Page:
by Mrs Saint
I grew up playing the classic mass marketed board games like Monopoly, Clue, and Life, and to this day, I’m still impressed with my Dad’s Carrom skills. However, I’m no veteran to this hobby. In fact, I’m pretty new to the hobby board gaming community. It wasn’t until my husband and I started dating in 2017 that he introduced me to the big and beautiful world that is hobby board gaming (actually he threw me into the deep end of the pool with Arkham Horror 2e). Even three years later, I am sometimes intimidated about how much there really is to this hobby and community so I thought I would write a blog post series for anyone who is coming into the hobby and other newcomers like myself. I have so much yet to learn but I want to share some of the tips and tricks to navigating the wide ocean that is hobby board gaming that I have found along the way these past few years. Originally, I started writing this as a huge, long blog post and was like “yikes this is just as intimidating,” so I decided to make these a blog series of short posts that are easier to digest. For each Board Gaming Bites, I will cover one topic and try to keep the post to around one page in length. Let’s get started.
Everything is digital these days and there are a slew of digital gaming resources (to be covered in future posts), but the first thing you could use the internet for is to Google your friendly local gaming store (FLGS). Now as I write this, we’re in the middle of a global pandemic, and here in the United States a lot of stores are just now reopening or still not open at all. As such, we’ll talk about what your game stores may offer in the form of both in-person and online resources.
One of the things I still find intimidating is the sheer volume of games that are out there. The local game stores in our area all offer a library, where you can sit down and play a game to see if you enjoy it. Considering how expensive board games can be, trying a few games at the library will give you an idea of what you like or don’t like before spending any money buying games for your own collection. If you already have a few games you enjoy, your FLGS staff should be able to show you some similar games you may want to buy.
Some FLGSs also have one or two nights a week set aside for tabletop gaming (although right now many of these events are probably postponed indefinitely here in the States). Attending these nights is a great way to meet other gamers and become part of a community. Also, if you’ve already tapped out the entire FLGS library, you may be able to join a game that someone brought. Or if you’re like us and you typically play at two, it can be a lot of fun to get to play some of your favorite games at higher player counts or to play some of the games you can’t play regularly because you don’t have a third or fourth player normally. I know it can be intimidating going to a new place for the first time. I suggest you take a friend or family member who has interest in gaming or is just willing to be your wingperson for a couple of times until you decide if your FLGS game nights are for you or not.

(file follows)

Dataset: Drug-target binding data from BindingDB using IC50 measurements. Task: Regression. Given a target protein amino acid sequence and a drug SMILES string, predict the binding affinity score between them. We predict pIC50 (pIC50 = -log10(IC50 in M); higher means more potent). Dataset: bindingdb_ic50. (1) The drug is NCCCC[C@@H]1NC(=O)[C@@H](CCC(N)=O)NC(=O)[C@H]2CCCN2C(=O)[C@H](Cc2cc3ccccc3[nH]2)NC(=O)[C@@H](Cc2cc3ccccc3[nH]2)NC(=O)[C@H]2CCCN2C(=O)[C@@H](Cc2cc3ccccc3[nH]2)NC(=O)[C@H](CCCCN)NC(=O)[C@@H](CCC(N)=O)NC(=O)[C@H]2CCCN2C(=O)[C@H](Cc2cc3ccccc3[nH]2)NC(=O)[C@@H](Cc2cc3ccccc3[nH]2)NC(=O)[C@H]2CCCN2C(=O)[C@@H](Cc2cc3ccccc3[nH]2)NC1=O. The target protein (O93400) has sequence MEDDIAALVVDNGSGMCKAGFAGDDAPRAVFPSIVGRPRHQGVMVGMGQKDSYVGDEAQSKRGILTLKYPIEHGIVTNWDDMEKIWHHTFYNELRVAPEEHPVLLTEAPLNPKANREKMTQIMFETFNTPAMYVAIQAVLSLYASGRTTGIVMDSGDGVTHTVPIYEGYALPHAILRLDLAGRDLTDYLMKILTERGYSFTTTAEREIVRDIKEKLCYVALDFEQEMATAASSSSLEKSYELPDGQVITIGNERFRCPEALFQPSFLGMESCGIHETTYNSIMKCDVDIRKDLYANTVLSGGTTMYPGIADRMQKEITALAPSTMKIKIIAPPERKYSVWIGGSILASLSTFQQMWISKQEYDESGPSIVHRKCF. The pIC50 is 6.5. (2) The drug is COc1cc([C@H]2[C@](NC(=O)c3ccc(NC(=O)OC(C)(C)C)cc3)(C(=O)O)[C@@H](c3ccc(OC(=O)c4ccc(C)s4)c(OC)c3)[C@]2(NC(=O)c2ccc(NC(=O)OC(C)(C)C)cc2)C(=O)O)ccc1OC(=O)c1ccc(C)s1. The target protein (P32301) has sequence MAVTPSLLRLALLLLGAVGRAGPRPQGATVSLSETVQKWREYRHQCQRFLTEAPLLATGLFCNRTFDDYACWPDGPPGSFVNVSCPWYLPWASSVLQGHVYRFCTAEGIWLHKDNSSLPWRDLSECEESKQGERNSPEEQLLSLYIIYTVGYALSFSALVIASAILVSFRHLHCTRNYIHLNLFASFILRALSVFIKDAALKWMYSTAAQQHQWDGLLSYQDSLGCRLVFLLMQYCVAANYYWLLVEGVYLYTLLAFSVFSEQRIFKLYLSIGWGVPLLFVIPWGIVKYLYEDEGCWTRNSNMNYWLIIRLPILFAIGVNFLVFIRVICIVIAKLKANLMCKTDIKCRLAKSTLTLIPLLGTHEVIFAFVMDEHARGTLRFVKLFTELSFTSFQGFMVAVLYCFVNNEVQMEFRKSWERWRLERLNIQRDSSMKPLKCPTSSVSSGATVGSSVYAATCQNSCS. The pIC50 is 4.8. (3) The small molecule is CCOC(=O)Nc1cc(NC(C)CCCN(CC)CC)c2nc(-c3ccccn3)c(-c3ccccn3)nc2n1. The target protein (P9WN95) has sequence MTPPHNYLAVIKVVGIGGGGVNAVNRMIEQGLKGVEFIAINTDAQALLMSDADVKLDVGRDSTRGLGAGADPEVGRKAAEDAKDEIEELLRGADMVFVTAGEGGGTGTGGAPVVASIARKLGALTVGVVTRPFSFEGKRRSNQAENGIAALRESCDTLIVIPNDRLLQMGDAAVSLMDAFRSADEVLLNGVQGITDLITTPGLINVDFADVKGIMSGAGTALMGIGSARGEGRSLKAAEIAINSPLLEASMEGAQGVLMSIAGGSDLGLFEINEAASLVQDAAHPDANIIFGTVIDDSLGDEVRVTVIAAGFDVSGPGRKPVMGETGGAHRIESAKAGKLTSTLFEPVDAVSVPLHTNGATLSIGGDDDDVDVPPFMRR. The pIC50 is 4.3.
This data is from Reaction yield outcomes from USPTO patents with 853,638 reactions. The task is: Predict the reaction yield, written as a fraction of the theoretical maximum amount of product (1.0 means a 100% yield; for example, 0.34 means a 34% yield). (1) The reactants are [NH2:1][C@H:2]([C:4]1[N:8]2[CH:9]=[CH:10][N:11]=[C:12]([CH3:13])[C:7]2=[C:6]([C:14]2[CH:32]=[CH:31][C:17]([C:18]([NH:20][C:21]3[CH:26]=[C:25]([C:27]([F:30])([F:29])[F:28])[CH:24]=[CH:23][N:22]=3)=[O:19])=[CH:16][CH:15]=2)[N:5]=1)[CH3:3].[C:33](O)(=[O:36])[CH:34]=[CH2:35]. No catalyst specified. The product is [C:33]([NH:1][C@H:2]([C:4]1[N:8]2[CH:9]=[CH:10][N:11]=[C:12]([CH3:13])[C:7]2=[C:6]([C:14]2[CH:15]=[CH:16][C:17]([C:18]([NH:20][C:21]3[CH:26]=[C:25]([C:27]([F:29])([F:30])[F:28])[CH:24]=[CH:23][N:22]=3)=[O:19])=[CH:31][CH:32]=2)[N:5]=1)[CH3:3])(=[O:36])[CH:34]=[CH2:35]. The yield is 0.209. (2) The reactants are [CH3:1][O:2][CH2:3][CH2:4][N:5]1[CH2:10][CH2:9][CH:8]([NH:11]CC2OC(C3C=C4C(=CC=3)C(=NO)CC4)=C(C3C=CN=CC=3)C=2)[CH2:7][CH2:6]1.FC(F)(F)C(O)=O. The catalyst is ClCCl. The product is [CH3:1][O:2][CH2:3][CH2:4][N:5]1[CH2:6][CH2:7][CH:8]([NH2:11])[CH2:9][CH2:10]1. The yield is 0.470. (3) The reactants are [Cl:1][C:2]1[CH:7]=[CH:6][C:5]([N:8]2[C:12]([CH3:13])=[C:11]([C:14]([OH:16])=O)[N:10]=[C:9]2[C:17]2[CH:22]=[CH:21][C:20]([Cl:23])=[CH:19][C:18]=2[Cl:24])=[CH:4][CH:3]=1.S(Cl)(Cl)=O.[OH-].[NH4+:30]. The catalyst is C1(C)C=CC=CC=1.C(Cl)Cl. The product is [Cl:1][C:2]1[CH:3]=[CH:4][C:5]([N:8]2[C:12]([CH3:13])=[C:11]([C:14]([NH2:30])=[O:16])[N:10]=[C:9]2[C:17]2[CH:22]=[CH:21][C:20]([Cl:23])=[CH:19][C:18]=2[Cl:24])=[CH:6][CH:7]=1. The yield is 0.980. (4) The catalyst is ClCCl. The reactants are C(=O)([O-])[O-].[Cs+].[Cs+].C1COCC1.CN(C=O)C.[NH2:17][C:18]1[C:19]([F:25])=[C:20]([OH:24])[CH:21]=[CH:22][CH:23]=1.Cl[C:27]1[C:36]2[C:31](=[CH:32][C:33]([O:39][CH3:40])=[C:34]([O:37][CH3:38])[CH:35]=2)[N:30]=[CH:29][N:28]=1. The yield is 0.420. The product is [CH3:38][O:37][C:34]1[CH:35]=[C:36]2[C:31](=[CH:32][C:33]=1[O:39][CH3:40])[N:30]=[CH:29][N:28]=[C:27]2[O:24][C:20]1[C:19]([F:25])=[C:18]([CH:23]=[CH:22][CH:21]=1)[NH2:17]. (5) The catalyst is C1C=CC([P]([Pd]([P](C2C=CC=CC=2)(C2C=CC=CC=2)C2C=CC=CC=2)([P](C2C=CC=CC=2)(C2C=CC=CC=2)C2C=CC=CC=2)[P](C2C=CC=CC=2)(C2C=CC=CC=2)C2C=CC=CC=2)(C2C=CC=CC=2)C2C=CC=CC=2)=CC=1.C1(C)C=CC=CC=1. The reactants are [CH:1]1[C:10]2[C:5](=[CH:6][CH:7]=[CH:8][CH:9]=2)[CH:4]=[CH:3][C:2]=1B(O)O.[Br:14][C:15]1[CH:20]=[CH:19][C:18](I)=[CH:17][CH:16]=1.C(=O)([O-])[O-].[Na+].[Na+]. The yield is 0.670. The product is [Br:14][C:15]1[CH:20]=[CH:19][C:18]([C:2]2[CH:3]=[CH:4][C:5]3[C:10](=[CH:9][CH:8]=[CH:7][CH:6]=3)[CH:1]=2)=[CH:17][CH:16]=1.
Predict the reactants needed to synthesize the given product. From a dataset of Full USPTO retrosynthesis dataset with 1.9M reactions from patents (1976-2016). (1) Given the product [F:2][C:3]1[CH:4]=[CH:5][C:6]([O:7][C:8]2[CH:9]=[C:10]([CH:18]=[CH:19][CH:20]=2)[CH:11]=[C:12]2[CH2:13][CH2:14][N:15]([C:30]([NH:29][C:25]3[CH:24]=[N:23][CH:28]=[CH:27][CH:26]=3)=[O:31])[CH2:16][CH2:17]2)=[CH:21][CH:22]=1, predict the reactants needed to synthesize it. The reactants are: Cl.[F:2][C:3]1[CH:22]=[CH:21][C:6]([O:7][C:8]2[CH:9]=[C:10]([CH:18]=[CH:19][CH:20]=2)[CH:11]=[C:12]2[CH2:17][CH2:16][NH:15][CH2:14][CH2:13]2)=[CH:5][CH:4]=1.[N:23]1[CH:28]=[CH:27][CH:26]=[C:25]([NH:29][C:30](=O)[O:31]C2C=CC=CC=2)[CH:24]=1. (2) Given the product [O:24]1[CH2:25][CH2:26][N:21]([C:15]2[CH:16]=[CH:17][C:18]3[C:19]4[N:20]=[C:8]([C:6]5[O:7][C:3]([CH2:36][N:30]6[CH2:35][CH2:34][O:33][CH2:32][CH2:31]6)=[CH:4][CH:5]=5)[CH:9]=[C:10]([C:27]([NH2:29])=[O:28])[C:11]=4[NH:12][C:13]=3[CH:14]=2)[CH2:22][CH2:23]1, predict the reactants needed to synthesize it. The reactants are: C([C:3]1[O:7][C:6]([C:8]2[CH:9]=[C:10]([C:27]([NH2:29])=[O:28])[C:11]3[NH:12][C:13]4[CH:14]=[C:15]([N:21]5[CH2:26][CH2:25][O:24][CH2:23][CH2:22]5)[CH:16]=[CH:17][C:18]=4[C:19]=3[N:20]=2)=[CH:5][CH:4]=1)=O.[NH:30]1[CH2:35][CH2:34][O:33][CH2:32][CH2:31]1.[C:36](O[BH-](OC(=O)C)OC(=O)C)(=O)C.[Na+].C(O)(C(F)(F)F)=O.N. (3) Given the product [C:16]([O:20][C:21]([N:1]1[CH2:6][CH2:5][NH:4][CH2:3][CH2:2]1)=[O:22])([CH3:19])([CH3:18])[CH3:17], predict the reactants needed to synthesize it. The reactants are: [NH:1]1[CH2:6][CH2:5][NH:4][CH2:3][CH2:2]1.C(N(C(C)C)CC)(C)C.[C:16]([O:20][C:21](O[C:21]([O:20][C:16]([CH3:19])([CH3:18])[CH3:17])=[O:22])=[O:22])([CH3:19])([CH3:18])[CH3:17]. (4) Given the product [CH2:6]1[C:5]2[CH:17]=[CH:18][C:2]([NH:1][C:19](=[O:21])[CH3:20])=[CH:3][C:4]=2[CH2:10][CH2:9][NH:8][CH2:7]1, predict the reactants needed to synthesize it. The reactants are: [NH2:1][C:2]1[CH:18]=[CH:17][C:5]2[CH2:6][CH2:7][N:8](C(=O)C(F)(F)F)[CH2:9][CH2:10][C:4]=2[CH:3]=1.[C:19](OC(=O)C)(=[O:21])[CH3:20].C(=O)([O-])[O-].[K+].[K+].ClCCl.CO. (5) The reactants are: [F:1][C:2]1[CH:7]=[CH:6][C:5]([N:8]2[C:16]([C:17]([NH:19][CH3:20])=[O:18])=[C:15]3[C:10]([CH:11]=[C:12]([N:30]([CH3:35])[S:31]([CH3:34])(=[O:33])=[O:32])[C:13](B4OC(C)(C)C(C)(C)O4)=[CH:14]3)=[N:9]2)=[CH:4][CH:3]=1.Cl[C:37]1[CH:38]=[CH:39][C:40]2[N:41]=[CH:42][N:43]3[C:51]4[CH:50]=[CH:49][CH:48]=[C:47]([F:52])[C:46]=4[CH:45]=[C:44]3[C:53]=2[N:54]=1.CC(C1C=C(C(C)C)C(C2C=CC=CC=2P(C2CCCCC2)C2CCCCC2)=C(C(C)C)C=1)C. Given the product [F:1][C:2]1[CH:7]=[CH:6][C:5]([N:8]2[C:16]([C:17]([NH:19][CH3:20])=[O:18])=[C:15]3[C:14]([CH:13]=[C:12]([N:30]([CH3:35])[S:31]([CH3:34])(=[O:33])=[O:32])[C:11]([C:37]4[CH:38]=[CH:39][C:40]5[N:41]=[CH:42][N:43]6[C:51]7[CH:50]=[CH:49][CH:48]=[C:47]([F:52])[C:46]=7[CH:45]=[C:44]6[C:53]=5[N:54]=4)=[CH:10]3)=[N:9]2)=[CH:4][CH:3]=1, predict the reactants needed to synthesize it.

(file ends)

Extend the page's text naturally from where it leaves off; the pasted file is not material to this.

If your store is closed or if all events are currently canceled, there may be other ways to engage with your FLGS. Many stores run a website, social media page, have an email newsletter, or host a Discord you can join. This is a great way to network with the FLGS community even if you cannot meet up in person. I’ve seen a few of our local game stores are also hosting online gaming nights which could be another way to meet your gaming neighbors.
We have some great local board game stores in our area. I would love to hear about your store and local community. What is your favorite event or service your FLGS offers?
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